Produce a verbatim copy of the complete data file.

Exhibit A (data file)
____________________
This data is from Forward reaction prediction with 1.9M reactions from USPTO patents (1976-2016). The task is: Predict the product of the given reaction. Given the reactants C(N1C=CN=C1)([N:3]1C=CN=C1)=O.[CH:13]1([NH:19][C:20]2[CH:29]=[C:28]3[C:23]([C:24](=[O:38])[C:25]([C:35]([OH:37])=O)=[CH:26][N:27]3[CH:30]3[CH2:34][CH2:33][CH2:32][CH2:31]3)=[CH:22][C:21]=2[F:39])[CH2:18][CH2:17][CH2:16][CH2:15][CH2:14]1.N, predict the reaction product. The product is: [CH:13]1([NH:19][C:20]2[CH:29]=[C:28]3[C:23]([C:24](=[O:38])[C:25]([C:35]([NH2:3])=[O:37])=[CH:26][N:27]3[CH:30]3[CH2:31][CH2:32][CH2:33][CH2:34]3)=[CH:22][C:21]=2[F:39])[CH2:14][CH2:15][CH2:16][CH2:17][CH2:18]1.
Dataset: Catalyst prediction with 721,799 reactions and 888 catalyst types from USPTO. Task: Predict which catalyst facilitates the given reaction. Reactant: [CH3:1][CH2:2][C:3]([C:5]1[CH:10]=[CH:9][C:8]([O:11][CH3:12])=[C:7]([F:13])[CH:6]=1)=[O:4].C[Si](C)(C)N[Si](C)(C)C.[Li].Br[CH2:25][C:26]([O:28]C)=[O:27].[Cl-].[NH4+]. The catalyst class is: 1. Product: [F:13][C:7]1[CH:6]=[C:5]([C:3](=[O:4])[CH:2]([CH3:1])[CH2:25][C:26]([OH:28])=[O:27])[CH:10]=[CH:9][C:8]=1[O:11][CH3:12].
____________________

This data is from Forward reaction prediction with 1.9M reactions from USPTO patents (1976-2016). The task is: Predict the product of the given reaction. Given the reactants C(N1C=CN=C1)([N:3]1C=CN=C1)=O.[CH:13]1([NH:19][C:20]2[CH:29]=[C:28]3[C:23]([C:24](=[O:38])[C:25]([C:35]([OH:37])=O)=[CH:26][N:27]3[CH:30]3[CH2:34][CH2:33][CH2:32][CH2:31]3)=[CH:22][C:21]=2[F:39])[CH2:18][CH2:17][CH2:16][CH2:15][CH2:14]1.N, predict the reaction product. The product is: [CH:13]1([NH:19][C:20]2[CH:29]=[C:28]3[C:23]([C:24](=[O:38])[C:25]([C:35]([NH2:3])=[O:37])=[CH:26][N:27]3[CH:30]3[CH2:31][CH2:32][CH2:33][CH2:34]3)=[CH:22][C:21]=2[F:39])[CH2:14][CH2:15][CH2:16][CH2:17][CH2:18]1.
Dataset: Catalyst prediction with 721,799 reactions and 888 catalyst types from USPTO. Task: Predict which catalyst facilitates the given reaction. Reactant: [CH3:1][CH2:2][C:3]([C:5]1[CH:10]=[CH:9][C:8]([O:11][CH3:12])=[C:7]([F:13])[CH:6]=1)=[O:4].C[Si](C)(C)N[Si](C)(C)C.[Li].Br[CH2:25][C:26]([O:28]C)=[O:27].[Cl-].[NH4+]. The catalyst class is: 1. Product: [F:13][C:7]1[CH:6]=[C:5]([C:3](=[O:4])[CH:2]([CH3:1])[CH2:25][C:26]([OH:28])=[O:27])[CH:10]=[CH:9][C:8]=1[O:11][CH3:12].